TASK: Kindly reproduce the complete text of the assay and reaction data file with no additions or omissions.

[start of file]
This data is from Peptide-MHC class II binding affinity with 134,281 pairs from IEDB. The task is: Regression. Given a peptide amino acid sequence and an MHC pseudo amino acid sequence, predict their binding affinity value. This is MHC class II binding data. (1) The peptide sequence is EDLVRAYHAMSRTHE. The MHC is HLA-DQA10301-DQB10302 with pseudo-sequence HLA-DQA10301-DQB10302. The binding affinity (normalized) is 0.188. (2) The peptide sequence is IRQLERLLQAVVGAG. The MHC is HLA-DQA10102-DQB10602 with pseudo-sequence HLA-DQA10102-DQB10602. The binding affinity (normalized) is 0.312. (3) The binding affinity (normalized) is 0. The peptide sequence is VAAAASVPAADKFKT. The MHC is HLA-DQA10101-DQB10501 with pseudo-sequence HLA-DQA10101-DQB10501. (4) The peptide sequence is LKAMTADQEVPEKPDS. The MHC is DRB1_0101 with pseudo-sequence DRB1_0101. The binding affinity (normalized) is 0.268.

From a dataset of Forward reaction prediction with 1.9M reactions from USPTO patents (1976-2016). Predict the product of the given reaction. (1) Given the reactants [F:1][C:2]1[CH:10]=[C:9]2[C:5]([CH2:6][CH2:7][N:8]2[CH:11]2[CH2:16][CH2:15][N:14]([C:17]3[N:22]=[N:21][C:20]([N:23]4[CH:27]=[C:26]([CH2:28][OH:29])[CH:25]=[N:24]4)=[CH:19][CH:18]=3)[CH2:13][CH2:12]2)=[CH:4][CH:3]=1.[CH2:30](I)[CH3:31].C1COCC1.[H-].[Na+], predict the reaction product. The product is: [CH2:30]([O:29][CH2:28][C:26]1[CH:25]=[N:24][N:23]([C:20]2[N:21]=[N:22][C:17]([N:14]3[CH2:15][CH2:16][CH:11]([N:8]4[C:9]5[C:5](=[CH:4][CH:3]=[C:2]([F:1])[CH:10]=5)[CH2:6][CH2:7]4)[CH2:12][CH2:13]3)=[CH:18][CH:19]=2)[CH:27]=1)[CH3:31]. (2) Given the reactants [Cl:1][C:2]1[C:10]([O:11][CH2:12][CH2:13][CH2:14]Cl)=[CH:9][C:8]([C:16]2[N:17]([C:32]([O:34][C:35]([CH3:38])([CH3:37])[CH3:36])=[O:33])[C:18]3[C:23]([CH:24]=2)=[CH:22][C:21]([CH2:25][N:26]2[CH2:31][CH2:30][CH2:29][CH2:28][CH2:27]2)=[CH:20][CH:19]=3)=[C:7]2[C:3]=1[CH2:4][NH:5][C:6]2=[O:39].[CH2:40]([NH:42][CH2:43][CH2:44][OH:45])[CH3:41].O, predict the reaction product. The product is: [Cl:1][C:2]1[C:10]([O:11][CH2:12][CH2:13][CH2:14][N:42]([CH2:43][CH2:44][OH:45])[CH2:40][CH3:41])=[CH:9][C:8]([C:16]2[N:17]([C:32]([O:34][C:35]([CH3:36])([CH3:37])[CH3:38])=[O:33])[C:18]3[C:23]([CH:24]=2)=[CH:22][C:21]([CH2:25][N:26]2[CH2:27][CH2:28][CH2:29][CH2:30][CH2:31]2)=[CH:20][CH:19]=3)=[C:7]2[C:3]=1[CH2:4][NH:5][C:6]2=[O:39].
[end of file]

This data is from Peptide-MHC class II binding affinity with 134,281 pairs from IEDB. The task is: Regression. Given a peptide amino acid sequence and an MHC pseudo amino acid sequence, predict their binding affinity value. This is MHC class II binding data. (1) The peptide sequence is EDLVRAYHAMSRTHE. The MHC is HLA-DQA10301-DQB10302 with pseudo-sequence HLA-DQA10301-DQB10302. The binding affinity (normalized) is 0.188. (2) The peptide sequence is IRQLERLLQAVVGAG. The MHC is HLA-DQA10102-DQB10602 with pseudo-sequence HLA-DQA10102-DQB10602. The binding affinity (normalized) is 0.312. (3) The binding affinity (normalized) is 0. The peptide sequence is VAAAASVPAADKFKT. The MHC is HLA-DQA10101-DQB10501 with pseudo-sequence HLA-DQA10101-DQB10501. (4) The peptide sequence is LKAMTADQEVPEKPDS. The MHC is DRB1_0101 with pseudo-sequence DRB1_0101. The binding affinity (normalized) is 0.268.

From a dataset of Forward reaction prediction with 1.9M reactions from USPTO patents (1976-2016). Predict the product of the given reaction. (1) Given the reactants [F:1][C:2]1[CH:10]=[C:9]2[C:5]([CH2:6][CH2:7][N:8]2[CH:11]2[CH2:16][CH2:15][N:14]([C:17]3[N:22]=[N:21][C:20]([N:23]4[CH:27]=[C:26]([CH2:28][OH:29])[CH:25]=[N:24]4)=[CH:19][CH:18]=3)[CH2:13][CH2:12]2)=[CH:4][CH:3]=1.[CH2:30](I)[CH3:31].C1COCC1.[H-].[Na+], predict the reaction product. The product is: [CH2:30]([O:29][CH2:28][C:26]1[CH:25]=[N:24][N:23]([C:20]2[N:21]=[N:22][C:17]([N:14]3[CH2:15][CH2:16][CH:11]([N:8]4[C:9]5[C:5](=[CH:4][CH:3]=[C:2]([F:1])[CH:10]=5)[CH2:6][CH2:7]4)[CH2:12][CH2:13]3)=[CH:18][CH:19]=2)[CH:27]=1)[CH3:31]. (2) Given the reactants [Cl:1][C:2]1[C:10]([O:11][CH2:12][CH2:13][CH2:14]Cl)=[CH:9][C:8]([C:16]2[N:17]([C:32]([O:34][C:35]([CH3:38])([CH3:37])[CH3:36])=[O:33])[C:18]3[C:23]([CH:24]=2)=[CH:22][C:21]([CH2:25][N:26]2[CH2:31][CH2:30][CH2:29][CH2:28][CH2:27]2)=[CH:20][CH:19]=3)=[C:7]2[C:3]=1[CH2:4][NH:5][C:6]2=[O:39].[CH2:40]([NH:42][CH2:43][CH2:44][OH:45])[CH3:41].O, predict the reaction product. The product is: [Cl:1][C:2]1[C:10]([O:11][CH2:12][CH2:13][CH2:14][N:42]([CH2:43][CH2:44][OH:45])[CH2:40][CH3:41])=[CH:9][C:8]([C:16]2[N:17]([C:32]([O:34][C:35]([CH3:36])([CH3:37])[CH3:38])=[O:33])[C:18]3[C:23]([CH:24]=2)=[CH:22][C:21]([CH2:25][N:26]2[CH2:27][CH2:28][CH2:29][CH2:30][CH2:31]2)=[CH:20][CH:19]=3)=[C:7]2[C:3]=1[CH2:4][NH:5][C:6]2=[O:39].